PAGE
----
Wounds from Buckshot

The appearance of a wound resulting from buckshot depends principally on the range between the victim and the muzzle of the weapon. A contact wound will consist of a circular wound of entrance whose diameter is approximately the same as that of the bore of the shotgun. The edges of the wound will be seared and abraded. The wound of entrance often is surrounded by a wide zone of raw, abraded skin caused by flaring out of the skin around the muzzle at the time of discharge when the gas produced by the burning propellant enters the body. The mechanical action of the skin rubbing against the muzzle causes the abrasion of the skin. If the weapon is held in loose contact with the skin, there will be deposition of soot surrounding the entrance. Deposition of soot continues out to a range of approximately 30 cm.

As the range from target to muzzle increases beyond a few centimeters, powder tattooing of the skin appears. Depending on the form of powder present, i.e., ball or disk, powder tattooing in a 12-gauge shotgun will extend out to a maximum range of approximately 90 to 125 cm for ball powder and 60 to 75 for flake powder. The ability of granulated filler in buckshot loads to simulate powder tattooing has been discussed previously.

As the range increases, the diameter of the entrance will increase gradually. At approximately 3 ft, the edges of the wound will have a scalloped shape. At 4 ft, there will be separation of buckshot pellets from the main mass so that there will be a large gaping wound with a few satellite holes. By 9 ft, there will generally be individual pellet holes (Figure 8.35).

At close range, when there is still one large perforation, the wad usually follows the buckshot into the body. As the range increases, the wad will move outward from the main pellet mass path and will impact the skin either among or adjacent to the individual pellet holes, producing an oval or circular abrasion (Figure 8.35).

Federal buckshot cartridges were formerly closed with a thin plastic disklike, over-the-shot wad. This wad does not fragment on firing and is recoverable intact at the scene or from the body (Figure 8.36). The author had a case of an individual shot in the chest with a Federal buckshot shell containing

Figure 8.35 Wounds from 00 buckshot. Note the abrasions from wadding (arrows).

Figure 8.36 Shotgun wound of neck with a plastic over-the-shot wad from a Federal buckshot shell embedded in the entrance.

Figure 8.36 Shotgun wound of neck with a plastic over-the-shot wad from a Federal buckshot shell embedded in the entrance.

both composite and cork filler wads (Figure 8.37). The cork wad overlay the powder. The victim was shot at close range (approximately 1 1/2 to 2 ft). The single large entrance was surrounded by a number of irregular abrasions in addition to some powder tattooing (Figure 8.38). No intermediary targets were present. Test firings revealed, however, that the cork wad fragmented on firing and that the fragments of cork were responsible for the skin markings. This shows the importance of integrating findings at autopsy with the individual weapon and ammunition.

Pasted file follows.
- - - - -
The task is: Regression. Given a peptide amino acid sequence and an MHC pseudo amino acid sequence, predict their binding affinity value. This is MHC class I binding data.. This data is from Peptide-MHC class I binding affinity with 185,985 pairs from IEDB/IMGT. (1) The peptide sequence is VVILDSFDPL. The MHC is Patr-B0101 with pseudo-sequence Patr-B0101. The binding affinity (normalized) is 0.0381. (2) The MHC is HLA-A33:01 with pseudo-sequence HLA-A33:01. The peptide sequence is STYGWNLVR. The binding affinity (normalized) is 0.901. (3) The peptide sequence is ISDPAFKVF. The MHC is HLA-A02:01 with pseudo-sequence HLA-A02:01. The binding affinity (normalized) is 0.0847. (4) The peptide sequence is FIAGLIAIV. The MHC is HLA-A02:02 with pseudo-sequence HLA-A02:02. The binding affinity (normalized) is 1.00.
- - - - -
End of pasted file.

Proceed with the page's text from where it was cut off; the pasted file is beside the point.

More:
In most cases in which an individual is shot in the trunk with buckshot, the pellets will remain in the body. On some occasions, usually in contact or close-up buckshot wounds, the pellets may exit.

Pellet Holes in Window Screens

At ranges from contact to 4 ft, discharge of a shotgun through a window screen will result in production of a square hole in the screen. This is

Figure 8.37 Disassembled Federal buckshot shell showing the thin plastic over-the-shot wad, 00 buckshot pellets, a composite cushion wad, and a cork wad.

Figure 8.38 Intermediate-range shotgun wound of chest showing powder tattooing and large irregular areas of abrasion.

Figure 8.38 Intermediate-range shotgun wound of chest showing powder tattooing and large irregular areas of abrasion.

independent of the gauge, choke, barrel length, type of wad, and shot size. The major factor in the production of a square hole is the distance from muzzle to screen. A perfect square is not produced all the time, as one side can have a rounded appearance. Examination of the square hole shows that the individual wires of the screen are broken and bent outward by the pellets. The wires tend to be longer in the corners and shorter on the sides. When the strands are bent back into place, a circular hole is formed.

As the range increases beyond 4 ft, the pellets start to spread and the hole takes on a circular appearance. At farther distances, individual pellet holes appear around the circular defect. Slugs produce square holes at all ranges.

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